On top of that, we had to balance between provinces and territories (for those not from Canada, we have ten provinces and three territories). Other aspects to watch for were making sure there weren’t all male or all female authors, that we had some new authors as well as experienced. In that regard, it was relatively easy to get a balance of genders as the final pieces we chose were already pretty evenly divided. And while we would have needed to re-balance if all the stories were fantasy and only one or two SF, it turned out we could live with what we had though it wasn’t half and half, but then, more fantasy is published in general these days than SF. Last, but not least, we also had to consider how the stories and poems fit together. We had some very good ghost stories but then it’s a popular trope and this wasn’t a ghost anthology. We also had some very good (and not so good) werewolf stories, as well as vampires, zombies and other reanimated creatures, but again, it wasn’t an undead anthology.

There were stories that were brilliant but we just couldn’t take too many fairy, or alien, or wendigo, etc. tales. Some of the pieces we rejected made me weep at having to let them go and I would have loved to do a subsidiary anthology of all the ones that got away (that would be a great title). Brian allowed us 100,000 words for the anthology. We scrimped and squeezed and hardcore edited some submissions down to their extra tasty, crunchy essence. I held two poems past the bitter end but Brian said, no room at the inn. In fact, we probably went over the word limit since we never included the author bios in our final count. That final number, including my introduction and Steve’s afterword, came to 99,441 words, more or less.

All of these factors made it trickier to edit than, say a theme-anchored anthology on dumptrucks or space dumptrucks. But in a way, it was interesting to see what Canadian (meaning born here, living here now, or born here and living abroad) writers would send if they could send anything at all. Tesseracts 17 paid close to (even a little more than) what other anthologies pay so it was on par there. The nice long submission window meant that some people sent us their trunk stories right off the bat. The early birds got a chance to send in rewrites, if we were holding the stories, or could try again if we rejected.  Those that came later in the final flood month didn’t get that luxury unless we were holding into the third round of reading.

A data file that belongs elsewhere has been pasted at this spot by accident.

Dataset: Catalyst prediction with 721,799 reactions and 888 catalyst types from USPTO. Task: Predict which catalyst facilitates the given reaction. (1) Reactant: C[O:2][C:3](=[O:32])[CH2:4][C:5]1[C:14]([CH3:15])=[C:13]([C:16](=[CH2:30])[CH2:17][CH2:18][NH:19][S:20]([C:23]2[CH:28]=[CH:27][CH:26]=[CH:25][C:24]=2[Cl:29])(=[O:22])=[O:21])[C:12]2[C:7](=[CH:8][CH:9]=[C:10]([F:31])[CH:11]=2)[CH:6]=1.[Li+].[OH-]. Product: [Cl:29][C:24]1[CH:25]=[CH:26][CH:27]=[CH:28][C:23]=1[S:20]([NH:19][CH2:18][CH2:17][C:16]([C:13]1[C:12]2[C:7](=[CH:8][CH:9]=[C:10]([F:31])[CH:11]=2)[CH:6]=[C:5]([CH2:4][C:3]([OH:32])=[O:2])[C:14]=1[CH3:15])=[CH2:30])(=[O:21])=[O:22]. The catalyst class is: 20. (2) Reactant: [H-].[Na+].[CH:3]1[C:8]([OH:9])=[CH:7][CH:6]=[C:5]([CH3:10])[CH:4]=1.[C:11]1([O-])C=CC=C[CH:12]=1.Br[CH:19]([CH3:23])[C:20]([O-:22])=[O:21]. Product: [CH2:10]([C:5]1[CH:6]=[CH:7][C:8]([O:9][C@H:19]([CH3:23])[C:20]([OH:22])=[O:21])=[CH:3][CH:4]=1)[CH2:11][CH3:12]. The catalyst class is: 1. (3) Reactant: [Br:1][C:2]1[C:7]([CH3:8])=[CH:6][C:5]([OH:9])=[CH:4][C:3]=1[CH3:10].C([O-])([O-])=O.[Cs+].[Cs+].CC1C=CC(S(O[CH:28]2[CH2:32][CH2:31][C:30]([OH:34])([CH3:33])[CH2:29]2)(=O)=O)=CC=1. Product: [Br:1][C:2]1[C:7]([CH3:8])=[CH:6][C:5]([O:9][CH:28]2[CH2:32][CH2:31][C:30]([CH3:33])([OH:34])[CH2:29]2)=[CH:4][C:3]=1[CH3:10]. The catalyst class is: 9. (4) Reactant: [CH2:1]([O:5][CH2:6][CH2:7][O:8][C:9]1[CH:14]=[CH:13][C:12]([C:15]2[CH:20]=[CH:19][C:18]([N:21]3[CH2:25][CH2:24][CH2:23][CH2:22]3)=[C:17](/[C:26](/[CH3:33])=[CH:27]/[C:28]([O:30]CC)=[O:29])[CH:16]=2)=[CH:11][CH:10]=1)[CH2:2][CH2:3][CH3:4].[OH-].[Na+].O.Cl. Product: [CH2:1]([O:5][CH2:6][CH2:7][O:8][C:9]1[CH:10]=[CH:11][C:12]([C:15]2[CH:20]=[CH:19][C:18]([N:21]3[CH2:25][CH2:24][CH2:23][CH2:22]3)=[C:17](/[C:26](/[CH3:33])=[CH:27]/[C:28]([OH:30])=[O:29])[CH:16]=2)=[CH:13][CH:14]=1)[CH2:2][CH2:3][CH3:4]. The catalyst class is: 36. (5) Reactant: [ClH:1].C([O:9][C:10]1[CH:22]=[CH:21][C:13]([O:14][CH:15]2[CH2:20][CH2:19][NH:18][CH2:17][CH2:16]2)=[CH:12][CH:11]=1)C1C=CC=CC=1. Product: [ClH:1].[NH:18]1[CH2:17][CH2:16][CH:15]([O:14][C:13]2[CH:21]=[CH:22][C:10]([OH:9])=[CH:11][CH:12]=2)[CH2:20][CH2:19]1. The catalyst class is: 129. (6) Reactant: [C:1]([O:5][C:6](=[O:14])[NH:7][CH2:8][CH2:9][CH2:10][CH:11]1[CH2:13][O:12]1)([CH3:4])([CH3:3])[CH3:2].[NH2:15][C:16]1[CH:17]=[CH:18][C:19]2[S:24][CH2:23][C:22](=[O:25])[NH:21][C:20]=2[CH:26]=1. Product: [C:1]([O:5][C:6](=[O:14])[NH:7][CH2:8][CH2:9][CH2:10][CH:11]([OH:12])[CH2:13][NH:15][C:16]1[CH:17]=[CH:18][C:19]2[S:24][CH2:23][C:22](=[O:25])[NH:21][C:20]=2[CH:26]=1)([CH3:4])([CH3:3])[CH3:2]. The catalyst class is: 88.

I’ll start with the easy demographics. These may not be completely accurate. I became too busy to do this earlier and a couple of months have passed. But here we have the totals. I will try to give a breakdown of types of stories on another day. We received:

  • 449 individual submissions
  • 104 individual poems (The poetry number might be slightly off because I can’t quite tell if some were poems or not.)
  • 340 stories of varying lengths

Further breakdowns:

  • 4 poems were accepted
  • 25 stories were accepted
  • 14 accepted pieces were by women
  • 15 accepted pieces were by men
  • 305 individuals submitted
  • 139 women submitted (approx. as some names began with initials or could be male or female, additionally one translation was writer and translator were female)
  • 166 men submitted (approx. as some names began with initials or could be male or female, additionally two translations were male writer, female translator, which I included here but could be part of the women [141])
  • 5 was the highest number of stories submitted by one person
  • 15 was the highest number of poems submitted by one person
  • 16 was the highest number of individual submissions by one person